If you’re scared that you won’t be able to come up with your rent, you’re not alone. As many as 1 in 5 renters say they’ve fallen behind during the pandemic, according to the Center on Budget Policies and Priorities. For Black renters, the share who are in trouble is closer to a third.
“The United States is facing the most severe housing crisis in history,” said Emily Benfer, an eviction expert and visiting professor of law at Wake Forest University.
Despite the difficult times, struggling renters have options.
If you’re worried about coming up with rent, your first step should be to understand your rights, experts say.
Most tenants should be allowed to stay in their homes until the end of the year, thanks to an order announced by the Centers for Disease Control and Prevention in September that made evictions for nonpayment illegal.
You’ll need to attest on a declaration form that you meet a few requirements, such as expecting to earn less than $99,000 in 2020.
“If a tenant cannot pay the rent, they should provide the declaration to their property owner as soon as possible,” Benfer said.
Try to give the form to your landlord in person and make sure to keep a copy for yourself.
Don’t expect things to just go smoothly from there. Unfortunately, some landlords appear to be misinterpreting or ignoring the CDC’s ban and continuing to file evictions anyway.
Jim Baker, executive director of the Private Equity Stakeholder Project, has identified more than 12,000 new eviction cases filed by corporate landlords since the moratorium was announced on Sept. 1.
“These evictions by private equity firms and other corporate landlords threaten the health of their residents and the broader public,” Baker said.
Another problem is that states are interpreting the CDC ban inconsistently. For example, the CDC doesn’t say anything about renters needing to provide documentation, aside from the declaration, to prove that they qualify for the protection. Yet, in Maryland, evidence may be required.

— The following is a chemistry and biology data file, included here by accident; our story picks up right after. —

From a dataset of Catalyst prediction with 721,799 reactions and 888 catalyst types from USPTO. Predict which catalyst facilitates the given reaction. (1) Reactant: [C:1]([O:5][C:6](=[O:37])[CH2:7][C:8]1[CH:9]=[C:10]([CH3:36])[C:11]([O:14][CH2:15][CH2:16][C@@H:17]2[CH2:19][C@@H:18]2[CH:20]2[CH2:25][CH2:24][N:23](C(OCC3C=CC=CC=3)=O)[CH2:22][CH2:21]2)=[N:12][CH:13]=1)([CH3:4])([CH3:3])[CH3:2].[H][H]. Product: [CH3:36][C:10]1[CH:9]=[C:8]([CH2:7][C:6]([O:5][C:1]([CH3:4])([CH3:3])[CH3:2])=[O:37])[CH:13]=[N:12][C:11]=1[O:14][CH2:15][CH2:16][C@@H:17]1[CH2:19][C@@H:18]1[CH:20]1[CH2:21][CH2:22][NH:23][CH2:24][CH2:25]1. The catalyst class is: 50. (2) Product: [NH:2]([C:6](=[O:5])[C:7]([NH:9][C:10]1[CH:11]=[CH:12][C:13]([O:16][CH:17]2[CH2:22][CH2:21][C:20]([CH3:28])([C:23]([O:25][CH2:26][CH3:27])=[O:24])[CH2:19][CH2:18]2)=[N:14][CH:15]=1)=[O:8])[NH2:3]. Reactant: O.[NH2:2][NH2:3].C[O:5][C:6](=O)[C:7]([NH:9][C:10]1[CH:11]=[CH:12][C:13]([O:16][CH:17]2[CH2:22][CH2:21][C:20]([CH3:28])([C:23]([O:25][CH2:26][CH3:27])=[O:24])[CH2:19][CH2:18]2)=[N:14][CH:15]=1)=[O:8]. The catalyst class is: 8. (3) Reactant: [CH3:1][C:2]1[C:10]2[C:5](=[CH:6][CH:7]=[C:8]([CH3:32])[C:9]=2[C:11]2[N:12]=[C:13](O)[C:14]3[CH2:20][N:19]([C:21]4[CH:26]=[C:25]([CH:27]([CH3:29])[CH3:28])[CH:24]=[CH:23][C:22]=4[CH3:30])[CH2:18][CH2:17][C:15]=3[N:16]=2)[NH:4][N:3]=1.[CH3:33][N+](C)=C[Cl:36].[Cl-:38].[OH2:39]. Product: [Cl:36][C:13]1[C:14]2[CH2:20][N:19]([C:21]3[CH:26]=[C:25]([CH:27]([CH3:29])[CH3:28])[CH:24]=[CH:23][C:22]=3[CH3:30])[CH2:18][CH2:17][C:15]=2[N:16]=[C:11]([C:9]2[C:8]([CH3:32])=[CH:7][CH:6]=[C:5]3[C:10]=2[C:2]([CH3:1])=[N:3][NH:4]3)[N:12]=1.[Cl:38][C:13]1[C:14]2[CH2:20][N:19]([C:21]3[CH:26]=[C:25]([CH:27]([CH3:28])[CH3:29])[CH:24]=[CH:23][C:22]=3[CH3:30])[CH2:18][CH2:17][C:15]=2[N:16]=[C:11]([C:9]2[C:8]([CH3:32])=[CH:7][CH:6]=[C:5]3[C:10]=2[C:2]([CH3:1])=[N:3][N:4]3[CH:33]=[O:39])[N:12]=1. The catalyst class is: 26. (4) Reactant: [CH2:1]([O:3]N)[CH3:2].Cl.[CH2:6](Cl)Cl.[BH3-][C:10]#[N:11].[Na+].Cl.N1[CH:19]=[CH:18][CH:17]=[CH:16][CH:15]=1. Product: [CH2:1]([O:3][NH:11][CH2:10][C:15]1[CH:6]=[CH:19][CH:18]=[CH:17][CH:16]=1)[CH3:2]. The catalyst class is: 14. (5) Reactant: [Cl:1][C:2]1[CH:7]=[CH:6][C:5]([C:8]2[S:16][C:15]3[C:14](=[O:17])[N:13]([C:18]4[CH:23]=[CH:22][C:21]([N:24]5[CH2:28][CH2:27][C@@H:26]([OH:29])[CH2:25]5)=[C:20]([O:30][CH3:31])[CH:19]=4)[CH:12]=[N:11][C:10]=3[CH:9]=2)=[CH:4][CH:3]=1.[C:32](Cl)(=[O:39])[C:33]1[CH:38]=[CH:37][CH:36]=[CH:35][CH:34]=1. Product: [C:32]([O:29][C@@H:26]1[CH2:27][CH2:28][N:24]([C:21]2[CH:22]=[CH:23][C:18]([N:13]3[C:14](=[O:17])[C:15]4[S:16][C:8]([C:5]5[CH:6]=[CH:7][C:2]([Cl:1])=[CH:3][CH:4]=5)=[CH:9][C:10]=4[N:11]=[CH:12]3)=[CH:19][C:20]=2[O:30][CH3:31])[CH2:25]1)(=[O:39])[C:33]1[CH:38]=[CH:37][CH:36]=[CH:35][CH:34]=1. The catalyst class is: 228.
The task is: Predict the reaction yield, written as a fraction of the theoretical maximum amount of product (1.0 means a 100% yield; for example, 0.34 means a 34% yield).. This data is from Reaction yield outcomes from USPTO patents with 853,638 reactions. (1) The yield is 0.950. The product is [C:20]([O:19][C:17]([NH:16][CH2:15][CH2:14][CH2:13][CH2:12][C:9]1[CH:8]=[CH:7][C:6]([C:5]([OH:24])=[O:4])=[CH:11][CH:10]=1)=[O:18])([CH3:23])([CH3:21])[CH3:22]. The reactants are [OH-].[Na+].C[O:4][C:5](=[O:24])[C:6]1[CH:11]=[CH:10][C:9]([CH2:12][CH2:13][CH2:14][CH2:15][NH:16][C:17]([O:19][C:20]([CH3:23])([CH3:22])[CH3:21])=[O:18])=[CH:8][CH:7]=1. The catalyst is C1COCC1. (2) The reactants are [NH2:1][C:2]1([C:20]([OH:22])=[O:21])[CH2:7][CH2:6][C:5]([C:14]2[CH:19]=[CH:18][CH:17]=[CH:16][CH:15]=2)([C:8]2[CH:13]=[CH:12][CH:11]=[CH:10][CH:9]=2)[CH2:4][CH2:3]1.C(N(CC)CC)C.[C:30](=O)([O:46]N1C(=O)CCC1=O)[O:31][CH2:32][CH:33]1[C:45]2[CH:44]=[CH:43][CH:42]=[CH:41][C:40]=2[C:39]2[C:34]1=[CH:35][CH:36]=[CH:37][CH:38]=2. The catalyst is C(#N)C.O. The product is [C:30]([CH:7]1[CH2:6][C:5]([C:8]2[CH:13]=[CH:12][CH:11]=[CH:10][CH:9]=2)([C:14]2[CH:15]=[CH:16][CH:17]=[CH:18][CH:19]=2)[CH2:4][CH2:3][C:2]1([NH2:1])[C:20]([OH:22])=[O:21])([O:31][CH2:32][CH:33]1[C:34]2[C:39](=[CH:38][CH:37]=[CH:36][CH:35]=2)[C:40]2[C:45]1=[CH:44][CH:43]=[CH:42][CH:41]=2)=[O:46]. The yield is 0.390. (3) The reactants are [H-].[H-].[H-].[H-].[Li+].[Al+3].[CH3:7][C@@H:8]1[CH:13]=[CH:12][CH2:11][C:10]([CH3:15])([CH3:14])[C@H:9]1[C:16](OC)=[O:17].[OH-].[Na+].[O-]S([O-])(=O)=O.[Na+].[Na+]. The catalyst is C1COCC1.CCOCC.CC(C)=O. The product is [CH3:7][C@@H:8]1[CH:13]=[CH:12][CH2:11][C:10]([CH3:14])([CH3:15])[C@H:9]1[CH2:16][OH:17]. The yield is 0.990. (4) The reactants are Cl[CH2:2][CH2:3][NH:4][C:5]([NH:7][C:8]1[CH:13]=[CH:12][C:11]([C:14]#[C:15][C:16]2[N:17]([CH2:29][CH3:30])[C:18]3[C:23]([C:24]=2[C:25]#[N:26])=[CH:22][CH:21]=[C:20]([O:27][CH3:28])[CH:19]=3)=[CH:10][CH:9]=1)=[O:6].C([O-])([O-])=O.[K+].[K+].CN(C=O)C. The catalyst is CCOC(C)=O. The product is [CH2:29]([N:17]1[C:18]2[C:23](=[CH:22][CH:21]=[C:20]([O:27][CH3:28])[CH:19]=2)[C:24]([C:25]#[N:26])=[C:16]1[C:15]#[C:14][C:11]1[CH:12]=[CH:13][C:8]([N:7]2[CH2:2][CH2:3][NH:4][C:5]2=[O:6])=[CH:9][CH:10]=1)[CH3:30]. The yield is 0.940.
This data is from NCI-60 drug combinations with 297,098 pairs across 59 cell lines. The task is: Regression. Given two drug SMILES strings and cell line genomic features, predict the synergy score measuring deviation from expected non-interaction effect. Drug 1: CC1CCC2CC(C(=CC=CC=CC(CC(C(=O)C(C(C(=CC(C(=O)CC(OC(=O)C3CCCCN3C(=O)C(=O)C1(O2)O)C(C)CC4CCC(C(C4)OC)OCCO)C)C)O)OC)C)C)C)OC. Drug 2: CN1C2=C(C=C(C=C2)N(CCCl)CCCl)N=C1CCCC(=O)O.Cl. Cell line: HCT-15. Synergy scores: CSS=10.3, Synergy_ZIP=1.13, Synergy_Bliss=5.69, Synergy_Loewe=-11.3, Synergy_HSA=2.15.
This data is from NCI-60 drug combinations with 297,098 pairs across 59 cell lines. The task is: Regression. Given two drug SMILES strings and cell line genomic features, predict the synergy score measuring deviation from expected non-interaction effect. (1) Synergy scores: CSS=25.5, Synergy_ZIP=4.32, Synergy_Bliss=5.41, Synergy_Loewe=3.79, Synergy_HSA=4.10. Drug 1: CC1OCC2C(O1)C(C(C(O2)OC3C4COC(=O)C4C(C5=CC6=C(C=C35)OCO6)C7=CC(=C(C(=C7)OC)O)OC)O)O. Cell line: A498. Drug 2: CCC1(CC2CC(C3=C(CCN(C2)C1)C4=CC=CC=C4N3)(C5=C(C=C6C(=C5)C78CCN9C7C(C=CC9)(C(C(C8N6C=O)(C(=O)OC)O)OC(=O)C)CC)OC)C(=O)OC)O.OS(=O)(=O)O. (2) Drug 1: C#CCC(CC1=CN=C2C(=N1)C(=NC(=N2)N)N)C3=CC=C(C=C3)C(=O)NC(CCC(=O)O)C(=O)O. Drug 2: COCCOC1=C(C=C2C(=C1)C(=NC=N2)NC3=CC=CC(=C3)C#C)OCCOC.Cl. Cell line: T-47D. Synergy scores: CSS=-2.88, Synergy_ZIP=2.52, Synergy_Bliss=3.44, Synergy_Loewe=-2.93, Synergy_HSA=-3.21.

All of these issues underscore how important it is to get a lawyer if you’re facing eviction. One study in New Orleans found that more than 65% of tenants with no legal representation were evicted, compared with fewer than 15% of those who did have a lawyer.
You can find low-cost or free legal help with an eviction in your state at Lawhelp.org.
In addition to the CDC ban, some states have issued their own eviction protections. Get informed about those, too.
Meanwhile, at Justshelter.org, you can search online for community resources for people at risk of eviction.
Many states and cities have allocated funds to help people stay in their homes during the public health crisis.
In fact, more than 400 rental assistance programs have popped up during the pandemic, according to the National Low Income Housing Coalition. On the coalition’s website, you can find a list of these relief funds by state.
You may also be able to dial 211 or 311 in your state to get a list of rent relief programs that are still open, Benfer said.
If you’re accepted for the assistance, make sure to let your landlord know right away.
You also may want to discuss the option of a payment plan with your landlord, experts say.
“Their pitch is that you could pay them with a credit card and then they would mail a check to your landlord or send an electronic funds deposit,” said Ted Rossman, an analyst at CreditCards.com.
This option should only be used in dire situations.
The companies charge a fee (up to 2.85%, Rossman said), and then if you can’t pay the credit card balance off immediately, you’ll be dinged with interest. The average rate on a card is currently around 16%.
Other ways to come up with rent can include borrowing from family and friends or from your retirement plan, Rossman said.
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